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Bounced, Returned or NSF Checks in Pennsylvania

Bouncing a check is a criminal offense in Pennsylvania. Under 18 Pa.C.S.A. Section 4105(a), “A person commits an offense if he issues or passes a check . . . knowing that it will not be honored by the drawee.” The “drawee” is the bank, credit union or other institution holding the account against which the check is drawn. The crime includes instances where the account lacks funds or the person who wrote the check did not have an account at the institution (Sections 4105(b)(ii) and (i), respectively). The penalty for bouncing a check in the Commonwealth ranges from a summary offense (the least serious) for checks less than $200 to a felony (the most egregious) for checks of $75,000 or more.

Most bounced checks are issued for the purpose of making a relatively inexpensive purchase or paying a bill, and not for purchasing a luxury RV or one of Elvis’s jumpsuits. Consequently, criminal charges brought under Section 4105 are ordinarily of the summary or misdemeanor of the third degree (check of less than $500) variety, the penalty for which usually requires restitution – or repayment of the check amount plus costs – rather than jail time.

People considering a bankruptcy filing frequently have been in a state of financial crisis for a prolonged period before seeking legal assistance. As a result, it is not uncommon for those same people to have, knowingly or unknowingly, passed a bad check along the way. When a bankruptcy petition is filed an “automatic stay” takes effect under Section 362 of the Bankruptcy Code. Among other actions, under subsection (a)(6) the automatic stay prohibits creditors from “any act to collect, assess, or recover a claim against the debtor that arose before the commencement of the case”. However, since it is obvious that burglars and other criminals should not be able to use a bankruptcy filing to avoid criminal prosecution, Section 362(b)(1) excepts from the automatic stay “the commencement or continuation of a criminal action or proceeding against the debtor”. Therein lies the problem with actions brought by creditors to recover the amount of bounced checks – Are they “an act to collect” which is prohibited under Section 362(a)(6) or a “criminal action or proceeding” pursuant to Section 362(b)(1)?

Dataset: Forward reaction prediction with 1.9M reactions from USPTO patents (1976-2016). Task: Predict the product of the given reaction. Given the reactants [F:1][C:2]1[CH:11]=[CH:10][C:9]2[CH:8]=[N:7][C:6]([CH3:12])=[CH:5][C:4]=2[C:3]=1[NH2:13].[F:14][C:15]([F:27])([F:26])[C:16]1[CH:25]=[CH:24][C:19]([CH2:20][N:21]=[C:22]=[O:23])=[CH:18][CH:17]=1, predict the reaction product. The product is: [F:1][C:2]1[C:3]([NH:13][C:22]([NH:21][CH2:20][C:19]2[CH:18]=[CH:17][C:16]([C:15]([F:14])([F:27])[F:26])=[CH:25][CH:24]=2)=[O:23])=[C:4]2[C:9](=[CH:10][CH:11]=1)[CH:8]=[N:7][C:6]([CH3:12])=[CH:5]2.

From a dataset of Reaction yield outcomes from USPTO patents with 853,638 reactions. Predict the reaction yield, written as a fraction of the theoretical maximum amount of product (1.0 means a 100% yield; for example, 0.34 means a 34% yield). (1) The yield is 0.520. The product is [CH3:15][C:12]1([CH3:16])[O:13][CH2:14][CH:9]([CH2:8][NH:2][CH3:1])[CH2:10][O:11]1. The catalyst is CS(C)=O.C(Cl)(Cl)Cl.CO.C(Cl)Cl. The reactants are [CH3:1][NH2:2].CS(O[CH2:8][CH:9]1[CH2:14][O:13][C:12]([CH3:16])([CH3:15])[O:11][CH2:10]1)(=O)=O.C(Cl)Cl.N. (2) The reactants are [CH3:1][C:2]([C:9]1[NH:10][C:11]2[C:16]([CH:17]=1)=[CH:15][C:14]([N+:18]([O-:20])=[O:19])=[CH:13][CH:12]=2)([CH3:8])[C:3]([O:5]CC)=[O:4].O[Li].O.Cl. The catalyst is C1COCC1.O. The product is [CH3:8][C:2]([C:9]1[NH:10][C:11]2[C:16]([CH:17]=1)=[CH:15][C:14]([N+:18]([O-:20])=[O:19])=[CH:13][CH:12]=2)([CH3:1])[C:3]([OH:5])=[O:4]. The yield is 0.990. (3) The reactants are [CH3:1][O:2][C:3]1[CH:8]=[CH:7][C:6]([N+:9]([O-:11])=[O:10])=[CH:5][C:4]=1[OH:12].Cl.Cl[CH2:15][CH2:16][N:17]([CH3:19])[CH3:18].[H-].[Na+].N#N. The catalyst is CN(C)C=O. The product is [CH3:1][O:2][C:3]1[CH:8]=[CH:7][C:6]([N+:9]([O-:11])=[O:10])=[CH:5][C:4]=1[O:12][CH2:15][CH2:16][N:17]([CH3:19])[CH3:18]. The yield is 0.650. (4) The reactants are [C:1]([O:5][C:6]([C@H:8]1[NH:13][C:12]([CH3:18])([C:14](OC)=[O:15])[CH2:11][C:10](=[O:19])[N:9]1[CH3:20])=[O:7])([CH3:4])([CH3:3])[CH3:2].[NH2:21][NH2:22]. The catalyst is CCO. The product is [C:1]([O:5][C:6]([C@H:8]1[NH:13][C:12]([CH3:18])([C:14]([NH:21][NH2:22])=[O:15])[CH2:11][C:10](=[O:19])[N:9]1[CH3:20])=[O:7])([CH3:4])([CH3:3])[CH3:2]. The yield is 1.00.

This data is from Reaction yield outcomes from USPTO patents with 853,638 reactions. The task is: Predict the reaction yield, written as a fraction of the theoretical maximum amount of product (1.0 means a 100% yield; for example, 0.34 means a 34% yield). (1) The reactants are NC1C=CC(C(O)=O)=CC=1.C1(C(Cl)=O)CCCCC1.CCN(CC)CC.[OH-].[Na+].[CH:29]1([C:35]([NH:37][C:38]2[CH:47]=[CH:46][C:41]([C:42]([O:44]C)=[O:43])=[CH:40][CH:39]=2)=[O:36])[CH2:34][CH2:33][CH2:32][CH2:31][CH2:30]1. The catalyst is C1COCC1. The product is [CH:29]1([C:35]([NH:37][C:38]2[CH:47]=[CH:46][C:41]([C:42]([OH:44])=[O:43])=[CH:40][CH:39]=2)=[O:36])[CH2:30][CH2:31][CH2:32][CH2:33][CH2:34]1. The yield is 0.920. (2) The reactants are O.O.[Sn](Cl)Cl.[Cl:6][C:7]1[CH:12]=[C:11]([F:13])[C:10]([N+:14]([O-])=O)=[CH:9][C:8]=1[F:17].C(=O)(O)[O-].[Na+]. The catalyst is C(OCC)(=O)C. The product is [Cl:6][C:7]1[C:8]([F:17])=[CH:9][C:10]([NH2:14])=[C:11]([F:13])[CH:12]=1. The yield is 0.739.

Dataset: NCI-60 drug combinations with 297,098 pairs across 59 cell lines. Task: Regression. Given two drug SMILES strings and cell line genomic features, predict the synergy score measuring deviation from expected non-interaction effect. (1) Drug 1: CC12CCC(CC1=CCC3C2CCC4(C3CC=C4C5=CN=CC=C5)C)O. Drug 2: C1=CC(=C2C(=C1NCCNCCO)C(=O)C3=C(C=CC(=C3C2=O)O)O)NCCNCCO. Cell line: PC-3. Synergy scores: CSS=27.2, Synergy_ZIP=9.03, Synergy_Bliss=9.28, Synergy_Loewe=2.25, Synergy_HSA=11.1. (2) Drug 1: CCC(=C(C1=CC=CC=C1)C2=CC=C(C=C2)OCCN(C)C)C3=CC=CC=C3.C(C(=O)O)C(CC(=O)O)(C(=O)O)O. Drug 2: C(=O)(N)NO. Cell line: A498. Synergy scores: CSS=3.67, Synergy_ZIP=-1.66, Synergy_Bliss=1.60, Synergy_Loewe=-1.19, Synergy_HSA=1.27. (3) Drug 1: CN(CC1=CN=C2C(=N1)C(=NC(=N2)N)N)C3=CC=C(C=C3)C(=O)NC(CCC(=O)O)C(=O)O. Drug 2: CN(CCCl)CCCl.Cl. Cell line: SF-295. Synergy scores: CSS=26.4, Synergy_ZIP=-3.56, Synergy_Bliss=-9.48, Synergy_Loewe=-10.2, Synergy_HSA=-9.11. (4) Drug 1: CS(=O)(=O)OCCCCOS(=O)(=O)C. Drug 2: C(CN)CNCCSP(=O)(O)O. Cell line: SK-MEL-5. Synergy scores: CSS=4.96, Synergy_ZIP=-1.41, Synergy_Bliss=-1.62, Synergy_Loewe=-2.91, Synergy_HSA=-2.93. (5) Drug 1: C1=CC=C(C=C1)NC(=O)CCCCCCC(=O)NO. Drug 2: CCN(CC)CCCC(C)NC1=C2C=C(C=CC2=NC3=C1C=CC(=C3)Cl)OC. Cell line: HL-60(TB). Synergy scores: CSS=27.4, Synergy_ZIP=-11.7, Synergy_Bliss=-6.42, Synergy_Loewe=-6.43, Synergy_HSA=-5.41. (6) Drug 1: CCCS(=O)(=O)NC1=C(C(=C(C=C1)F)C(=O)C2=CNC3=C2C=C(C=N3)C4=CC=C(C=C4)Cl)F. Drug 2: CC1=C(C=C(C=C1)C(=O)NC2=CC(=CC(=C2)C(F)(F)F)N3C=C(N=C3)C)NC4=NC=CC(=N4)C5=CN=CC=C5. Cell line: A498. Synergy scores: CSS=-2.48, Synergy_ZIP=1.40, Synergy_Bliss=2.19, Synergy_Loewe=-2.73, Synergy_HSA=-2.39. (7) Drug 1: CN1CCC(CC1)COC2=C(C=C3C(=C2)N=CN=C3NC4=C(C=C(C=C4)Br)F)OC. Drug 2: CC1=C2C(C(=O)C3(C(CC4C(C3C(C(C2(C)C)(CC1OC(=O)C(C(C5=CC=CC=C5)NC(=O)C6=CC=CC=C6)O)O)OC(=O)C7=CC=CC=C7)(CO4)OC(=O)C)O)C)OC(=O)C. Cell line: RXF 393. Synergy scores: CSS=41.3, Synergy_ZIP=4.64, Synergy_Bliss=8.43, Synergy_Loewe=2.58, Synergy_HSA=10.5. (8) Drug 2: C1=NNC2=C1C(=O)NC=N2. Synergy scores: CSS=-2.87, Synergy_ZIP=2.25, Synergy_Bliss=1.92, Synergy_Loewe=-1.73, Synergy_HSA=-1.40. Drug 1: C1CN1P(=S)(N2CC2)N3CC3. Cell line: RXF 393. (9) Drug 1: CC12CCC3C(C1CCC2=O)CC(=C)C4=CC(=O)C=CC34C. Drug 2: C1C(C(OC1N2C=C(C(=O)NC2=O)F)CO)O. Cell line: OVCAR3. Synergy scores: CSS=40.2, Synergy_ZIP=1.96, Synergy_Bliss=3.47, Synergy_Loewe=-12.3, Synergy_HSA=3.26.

Depending upon the jurisdiction and circumstances of the matter at hand, bankruptcy courts have held that criminal prosecutions for returned checks are both: (1) excepted from the automatic stay under 362(b)(1) and may continue; and (2) prohibited by 362(a)(6) and must be terminated. The key to whether or not a creditor’s attempt to seek criminal charges against someone who has filed for bankruptcy runs afoul of the automatic stay may depend upon the court’s determination of the creditor’s true intent for pursuing the charges, seeking justice or receiving payment, with the latter potentially being an inappropriate effort at collection against someone who has filed for bankruptcy. In addition, the timing of the criminal charges may be important, with a criminal complaint being filed prior to a bankruptcy filing perhaps being permitted to continue, but criminal charges brought after receiving notice of bankruptcy filing possibly being a violation of 362(a)(6).

An attorney in the jurisdiction where the debt arose is in the best position to help determine whether a bankruptcy filing can protect against criminal charges being brought for a check returned for insufficient funds. The best protection against such an action is course not writing a check your bank cannot cash.

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